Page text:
When one of the most famous Baroque painters in history fled his native Milan for Rome, it was the start of a very difficult period in his life.
He probably wouldn’t have survived on the street of Rome if it wasn’t for the incredible talent that he was blessed with.
Michelangelo Merisi (1571-1610), better known by his nickname “Caravaggio,” was a peculiar character who loved to brawl, a hobby that ended in the death of a man in 1606.
This event forced him to flee to Naples, Malta, and Sicily, and he lived on the run for the remainder of his turbulent life.
In this article, you’ll discover some of the most interesting facts about Boy with a Basket of Fruit, one of Caravaggio’s paintings from the early phase of his career.
1. It was completed shortly after Caravaggio arrived in Rome in the early 1590s
Caravaggio was born in Milan but spent his childhood years in a village nearby called Caravaggio. It was common to add the location to the name so he went by it ever since.
He started his apprenticeship in Milan but his odd behavior often ended in trouble. For reasons unknown, he had to flee his native Milan in 1592.
He arrived in Rome shortly after in his early twenties and was in desperate need of help. He found refuge at the workshop of the successful Mannerist artist Giuseppe Cesari (1568-1640).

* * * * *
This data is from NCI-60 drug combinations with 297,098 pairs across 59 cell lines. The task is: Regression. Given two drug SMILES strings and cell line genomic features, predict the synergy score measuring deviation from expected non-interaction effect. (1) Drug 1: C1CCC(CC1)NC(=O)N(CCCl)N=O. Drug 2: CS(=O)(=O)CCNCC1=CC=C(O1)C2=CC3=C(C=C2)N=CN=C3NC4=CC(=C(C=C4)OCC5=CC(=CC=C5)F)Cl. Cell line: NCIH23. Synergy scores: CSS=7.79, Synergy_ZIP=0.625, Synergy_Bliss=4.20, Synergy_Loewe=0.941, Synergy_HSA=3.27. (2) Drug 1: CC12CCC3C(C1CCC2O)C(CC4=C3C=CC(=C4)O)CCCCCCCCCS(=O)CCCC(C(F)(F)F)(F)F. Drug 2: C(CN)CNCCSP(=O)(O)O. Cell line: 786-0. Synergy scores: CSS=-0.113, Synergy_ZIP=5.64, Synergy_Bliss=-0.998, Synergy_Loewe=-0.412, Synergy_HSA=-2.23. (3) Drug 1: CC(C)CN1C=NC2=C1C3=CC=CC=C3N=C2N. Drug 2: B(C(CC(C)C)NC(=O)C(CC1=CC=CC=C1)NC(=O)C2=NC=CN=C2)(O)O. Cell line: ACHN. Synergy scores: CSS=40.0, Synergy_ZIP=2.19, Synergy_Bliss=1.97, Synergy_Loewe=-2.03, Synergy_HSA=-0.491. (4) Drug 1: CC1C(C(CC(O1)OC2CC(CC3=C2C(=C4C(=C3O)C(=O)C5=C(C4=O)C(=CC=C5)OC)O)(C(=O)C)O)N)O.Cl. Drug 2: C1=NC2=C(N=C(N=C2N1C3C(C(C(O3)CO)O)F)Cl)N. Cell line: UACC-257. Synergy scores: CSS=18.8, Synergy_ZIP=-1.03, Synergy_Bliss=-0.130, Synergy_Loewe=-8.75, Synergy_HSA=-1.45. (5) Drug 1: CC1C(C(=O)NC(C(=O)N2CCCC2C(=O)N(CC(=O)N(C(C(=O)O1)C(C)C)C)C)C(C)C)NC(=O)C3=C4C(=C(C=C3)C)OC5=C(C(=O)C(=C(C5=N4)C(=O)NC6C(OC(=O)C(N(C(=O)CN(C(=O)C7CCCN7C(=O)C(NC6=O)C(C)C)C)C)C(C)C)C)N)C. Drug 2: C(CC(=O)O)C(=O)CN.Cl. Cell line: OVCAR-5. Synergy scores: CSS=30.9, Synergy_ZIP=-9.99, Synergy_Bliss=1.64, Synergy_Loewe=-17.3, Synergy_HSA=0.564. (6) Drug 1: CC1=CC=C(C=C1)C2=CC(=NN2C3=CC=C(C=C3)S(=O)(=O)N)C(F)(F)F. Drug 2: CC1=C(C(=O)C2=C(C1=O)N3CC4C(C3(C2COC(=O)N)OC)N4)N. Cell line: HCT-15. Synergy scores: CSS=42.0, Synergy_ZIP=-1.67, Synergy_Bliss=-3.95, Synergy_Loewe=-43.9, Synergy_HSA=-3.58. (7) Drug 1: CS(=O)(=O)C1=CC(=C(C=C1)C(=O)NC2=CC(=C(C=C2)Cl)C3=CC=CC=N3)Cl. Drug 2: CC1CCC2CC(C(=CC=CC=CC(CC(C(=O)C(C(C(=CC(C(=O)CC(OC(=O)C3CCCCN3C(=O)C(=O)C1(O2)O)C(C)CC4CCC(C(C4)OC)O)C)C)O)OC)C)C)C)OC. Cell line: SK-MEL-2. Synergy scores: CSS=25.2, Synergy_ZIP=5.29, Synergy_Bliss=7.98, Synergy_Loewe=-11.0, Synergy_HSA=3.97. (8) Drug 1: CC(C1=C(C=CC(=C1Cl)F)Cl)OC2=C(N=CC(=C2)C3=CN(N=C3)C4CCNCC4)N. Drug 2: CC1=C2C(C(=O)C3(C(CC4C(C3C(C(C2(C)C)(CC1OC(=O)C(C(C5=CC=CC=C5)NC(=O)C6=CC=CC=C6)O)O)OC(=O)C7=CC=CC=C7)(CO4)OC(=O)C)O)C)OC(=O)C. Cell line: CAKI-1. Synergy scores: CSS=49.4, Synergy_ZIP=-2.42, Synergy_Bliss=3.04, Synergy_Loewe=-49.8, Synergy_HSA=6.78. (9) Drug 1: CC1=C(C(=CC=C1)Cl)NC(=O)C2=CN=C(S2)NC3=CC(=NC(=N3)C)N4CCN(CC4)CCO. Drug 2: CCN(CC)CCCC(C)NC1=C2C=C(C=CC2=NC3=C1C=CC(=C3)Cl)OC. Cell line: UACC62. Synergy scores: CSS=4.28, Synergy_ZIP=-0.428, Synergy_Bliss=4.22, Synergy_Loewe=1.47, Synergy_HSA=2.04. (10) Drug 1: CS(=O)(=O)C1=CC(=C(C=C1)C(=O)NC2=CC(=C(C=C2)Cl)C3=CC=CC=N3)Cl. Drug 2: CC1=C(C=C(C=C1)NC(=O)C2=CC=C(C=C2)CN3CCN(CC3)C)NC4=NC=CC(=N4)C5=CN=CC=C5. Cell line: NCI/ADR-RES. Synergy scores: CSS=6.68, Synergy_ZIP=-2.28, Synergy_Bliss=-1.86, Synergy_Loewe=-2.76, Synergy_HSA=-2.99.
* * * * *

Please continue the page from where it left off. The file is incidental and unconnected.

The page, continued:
During this period, he mainly focused on painting flowers and fruits as he trained himself to become one of the most famous Italian artists in history.
Although the exact date remains uncertain, it’s assumed that he completed Boy with a Basket of Fruit in 1593, shortly after he arrived in Rome.
2. It depicts the artist’s friend at the age of 16
Another runaway artist was Mario Minniti (1577-1640), a man born in Sicily who became one of the closest associates of Caravaggio.
He arrived in Rome in the year 1593, the year that this painting presumably was completed, and he was certainly the model for this fascinating work of art.
Minitti later moved back to Siciliy, probably at the time that Caravaggio fled to Naples following the lethal incident in Rome.
The fact that both men remained close is emphasized by the fact that Minniti provided shelter for the artist on the run in his native Sicily between 1608 and 1609.
He also helped him to earn a commission during his stay there, a monumental painting titled “The Burial of Saint Lucy.” This work can be admired at the Chiesa di Santa Lucia al Sepolcro in Syracuse, Sicily.
3. Minnitti also served as the model in several other Caravaggio paintings
Mario Minniti appeared in paintings by Caravaggio between 1593 and 1600, the years before he became the most successful painter in Rome.
Some of the most notable works are:
- The Fortune Teller
- The Musicians
- The Lute Player
- The Calling of Saint Matthew
- The Martyrdom of Saint Matthew
The final two paintings marked the definite artistic breakthrough of the artist. After that, Minniti somehow stopped appearing in Caravaggio’s works.
4. It’s one of several paintings that the artist completed which depict fruits